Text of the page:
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What are we each entitled to in our divorce settlement?

What does the law say about how to split the house, how to share pensions and other assets, and how much maintenance is payable.

What steps can we take to reach a fair agreement?

The four basic steps to reaching an agreement on divorce finances are: disclosure, getting advice, negotiating and implementing a Consent Order.

What is a Consent Order and why do we need one?

A Consent Order is a legally binding document that finalises a divorcing couple's agreement on property, pensions and other assets.


Do you need legal advice on a fair financial settlement?

We offer a consultation with experienced family solicitor for a low fixed fee. You will receive legal advice and a written report outlining your legal position and setting out what a fair settlement would look like based on your individual circumstances.


how real is the divorce calculator ?

  • redoctober
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15 Jan 08 #10728 by redoctober
Topic started by redoctober
Hi there, am a newby and just wanted to know from the 'old hands' out there : is the Divorce Calculator a good guideline or can it be way off ?
Have just entered all the figures and the calculator seems to think I am entitled to FAR more than spouse has proposed.
I know that reality and haggling play a part, but it seems too good to be true !

Has anyone of you ever taken the Divorce Calculator results to their solicitor's ? What was the sol's reaction ?

Just let me say : I am glad for the existence of this site...
Take care
Red

  • Young again
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16 Jan 08 #10809 by Young again
Reply from Young again
Hello Red. I am also new and would love the calculator to be accurate but even though it seems like a wonderful thing, is it based on a programme used by the courts? Does the judge use a computer? Has anyone's results come anywhere near the calculator's prediction?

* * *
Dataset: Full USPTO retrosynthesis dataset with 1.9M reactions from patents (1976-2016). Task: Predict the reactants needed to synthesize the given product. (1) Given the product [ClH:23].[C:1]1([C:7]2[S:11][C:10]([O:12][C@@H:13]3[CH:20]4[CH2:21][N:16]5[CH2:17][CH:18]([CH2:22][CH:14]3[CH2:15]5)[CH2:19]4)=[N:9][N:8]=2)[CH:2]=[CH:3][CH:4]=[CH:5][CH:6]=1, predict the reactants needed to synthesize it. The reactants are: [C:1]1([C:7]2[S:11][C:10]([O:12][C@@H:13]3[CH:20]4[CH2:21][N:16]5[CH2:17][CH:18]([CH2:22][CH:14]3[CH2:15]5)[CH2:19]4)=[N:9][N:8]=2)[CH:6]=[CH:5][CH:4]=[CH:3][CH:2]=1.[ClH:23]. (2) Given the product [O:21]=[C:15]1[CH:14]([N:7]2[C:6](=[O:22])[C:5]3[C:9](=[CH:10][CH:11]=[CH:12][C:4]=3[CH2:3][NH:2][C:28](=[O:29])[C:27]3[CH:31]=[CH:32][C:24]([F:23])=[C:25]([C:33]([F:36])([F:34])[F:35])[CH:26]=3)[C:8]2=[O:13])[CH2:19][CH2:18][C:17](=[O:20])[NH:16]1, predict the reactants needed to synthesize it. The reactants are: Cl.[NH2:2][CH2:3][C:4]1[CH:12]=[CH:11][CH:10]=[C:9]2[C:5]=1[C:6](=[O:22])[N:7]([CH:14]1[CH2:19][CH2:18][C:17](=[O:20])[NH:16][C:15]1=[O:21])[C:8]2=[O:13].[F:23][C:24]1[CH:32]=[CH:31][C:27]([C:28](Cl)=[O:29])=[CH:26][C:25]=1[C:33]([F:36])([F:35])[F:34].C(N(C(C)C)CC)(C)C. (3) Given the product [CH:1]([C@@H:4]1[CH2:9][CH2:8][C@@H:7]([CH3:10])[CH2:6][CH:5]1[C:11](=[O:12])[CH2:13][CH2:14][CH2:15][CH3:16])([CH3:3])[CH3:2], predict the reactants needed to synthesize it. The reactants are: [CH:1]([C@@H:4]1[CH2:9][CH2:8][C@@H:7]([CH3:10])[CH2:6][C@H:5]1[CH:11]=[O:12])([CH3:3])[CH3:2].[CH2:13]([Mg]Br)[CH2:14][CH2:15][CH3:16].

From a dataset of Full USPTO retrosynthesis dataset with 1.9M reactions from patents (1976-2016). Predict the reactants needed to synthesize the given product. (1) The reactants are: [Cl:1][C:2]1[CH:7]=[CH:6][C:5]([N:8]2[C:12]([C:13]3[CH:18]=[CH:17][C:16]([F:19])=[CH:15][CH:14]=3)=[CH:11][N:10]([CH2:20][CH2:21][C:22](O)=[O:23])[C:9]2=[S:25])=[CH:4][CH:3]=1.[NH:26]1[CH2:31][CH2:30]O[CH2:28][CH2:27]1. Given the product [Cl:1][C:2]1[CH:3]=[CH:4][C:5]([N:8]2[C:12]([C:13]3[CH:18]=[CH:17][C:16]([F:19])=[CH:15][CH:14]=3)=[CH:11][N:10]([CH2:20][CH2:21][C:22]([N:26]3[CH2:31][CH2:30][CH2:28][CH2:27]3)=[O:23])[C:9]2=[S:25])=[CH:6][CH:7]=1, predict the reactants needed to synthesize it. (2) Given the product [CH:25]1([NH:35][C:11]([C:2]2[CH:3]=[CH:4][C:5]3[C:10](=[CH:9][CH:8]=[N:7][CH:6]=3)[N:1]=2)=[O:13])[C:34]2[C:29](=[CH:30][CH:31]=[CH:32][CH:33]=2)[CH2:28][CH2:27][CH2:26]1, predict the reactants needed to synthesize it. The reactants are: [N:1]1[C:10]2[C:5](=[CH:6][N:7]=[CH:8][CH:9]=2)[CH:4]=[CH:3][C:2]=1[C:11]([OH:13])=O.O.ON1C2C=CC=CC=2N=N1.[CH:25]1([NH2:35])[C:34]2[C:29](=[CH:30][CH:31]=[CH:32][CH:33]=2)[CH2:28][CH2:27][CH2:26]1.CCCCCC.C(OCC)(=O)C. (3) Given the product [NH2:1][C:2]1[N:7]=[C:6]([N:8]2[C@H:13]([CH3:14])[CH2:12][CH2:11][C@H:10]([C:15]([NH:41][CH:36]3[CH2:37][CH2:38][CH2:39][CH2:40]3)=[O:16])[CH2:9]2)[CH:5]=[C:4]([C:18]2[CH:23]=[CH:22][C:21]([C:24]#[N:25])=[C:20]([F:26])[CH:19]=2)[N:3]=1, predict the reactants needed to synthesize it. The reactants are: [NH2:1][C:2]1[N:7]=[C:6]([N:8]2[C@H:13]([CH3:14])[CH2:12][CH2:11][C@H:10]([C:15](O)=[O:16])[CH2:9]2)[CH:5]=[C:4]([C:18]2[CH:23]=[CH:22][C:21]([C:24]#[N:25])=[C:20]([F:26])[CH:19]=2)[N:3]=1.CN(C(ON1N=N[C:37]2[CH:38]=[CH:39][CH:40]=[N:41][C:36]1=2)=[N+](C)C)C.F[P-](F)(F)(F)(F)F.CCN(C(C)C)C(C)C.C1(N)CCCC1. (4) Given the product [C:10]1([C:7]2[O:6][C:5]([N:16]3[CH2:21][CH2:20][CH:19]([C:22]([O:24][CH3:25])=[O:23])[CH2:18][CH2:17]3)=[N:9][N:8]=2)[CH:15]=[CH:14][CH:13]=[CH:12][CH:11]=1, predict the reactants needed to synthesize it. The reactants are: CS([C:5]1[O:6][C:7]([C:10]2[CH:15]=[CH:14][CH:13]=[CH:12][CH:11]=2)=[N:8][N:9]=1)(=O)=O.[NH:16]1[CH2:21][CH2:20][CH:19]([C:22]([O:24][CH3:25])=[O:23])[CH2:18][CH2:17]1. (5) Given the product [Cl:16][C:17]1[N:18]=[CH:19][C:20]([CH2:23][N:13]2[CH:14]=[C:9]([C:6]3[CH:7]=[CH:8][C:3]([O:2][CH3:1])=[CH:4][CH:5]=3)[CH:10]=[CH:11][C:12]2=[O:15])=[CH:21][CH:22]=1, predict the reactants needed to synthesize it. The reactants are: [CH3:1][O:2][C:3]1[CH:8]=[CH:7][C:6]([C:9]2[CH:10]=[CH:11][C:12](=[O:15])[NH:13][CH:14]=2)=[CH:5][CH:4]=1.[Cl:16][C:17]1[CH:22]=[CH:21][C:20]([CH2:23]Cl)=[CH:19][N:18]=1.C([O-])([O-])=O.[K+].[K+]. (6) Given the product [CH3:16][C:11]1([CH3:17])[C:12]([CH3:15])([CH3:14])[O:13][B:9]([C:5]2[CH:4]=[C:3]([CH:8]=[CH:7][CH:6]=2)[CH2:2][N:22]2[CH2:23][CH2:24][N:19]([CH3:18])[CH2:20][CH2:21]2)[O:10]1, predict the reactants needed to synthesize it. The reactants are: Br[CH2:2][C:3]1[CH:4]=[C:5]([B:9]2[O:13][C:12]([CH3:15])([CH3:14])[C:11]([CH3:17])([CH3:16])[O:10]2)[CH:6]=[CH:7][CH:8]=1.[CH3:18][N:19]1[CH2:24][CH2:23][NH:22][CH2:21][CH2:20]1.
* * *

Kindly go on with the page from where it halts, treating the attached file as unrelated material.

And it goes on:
Any advice appreciated. Thanks.

  • Tinny
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16 Jan 08 #10811 by Tinny
Reply from Tinny
I dont know about anyone else, but the calcualtors prediction in terms of equity split was 100% accurate in my case, 60:40 to him. I got confused with maintenance so didnt put too much emphasis on it and luckily it has worked out ok.

I suppose at least if you are accurate with the figures you input it will give you an "idea" of what "might" happen.

Tinny

  • mike62
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16 Jan 08 #10814 by mike62
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I have read so many times on here - different day, different Judge, different result.

The court financial outcome of divorce is very subjective, so the calculator will give you a good idea of what you MIGHT expect. Nothing is written on tablets of stone sadly.

Best of luck

Mike

  • redoctober
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16 Jan 08 #10820 by redoctober
Reply from redoctober
Thank you all for the information. Spouse has proposed a 60-40 split in his favour and the calculator seems to think that it should be 70-30 to me.
Although I do not believe that this will happen (maintenance was also predicted as astonishingly high) it is a good basis to start negotiations.

A more general point : if you have a solicitor who tells you to accept what you know to be a truly unfair settlement, DO NOT take his/her word for it. And do not be fobbed off by comments like " I want this to be resolved for you in the cheapest way possible " and " The court will not see it any differently".

Ask questions, gather information, get an informal opinion by another solicitor, but do not cave in!
Before starting this process I was of the incredibly naive opinion that a solicitor is supposed to be on your side. I am quickly learning!!!

All the best
Red

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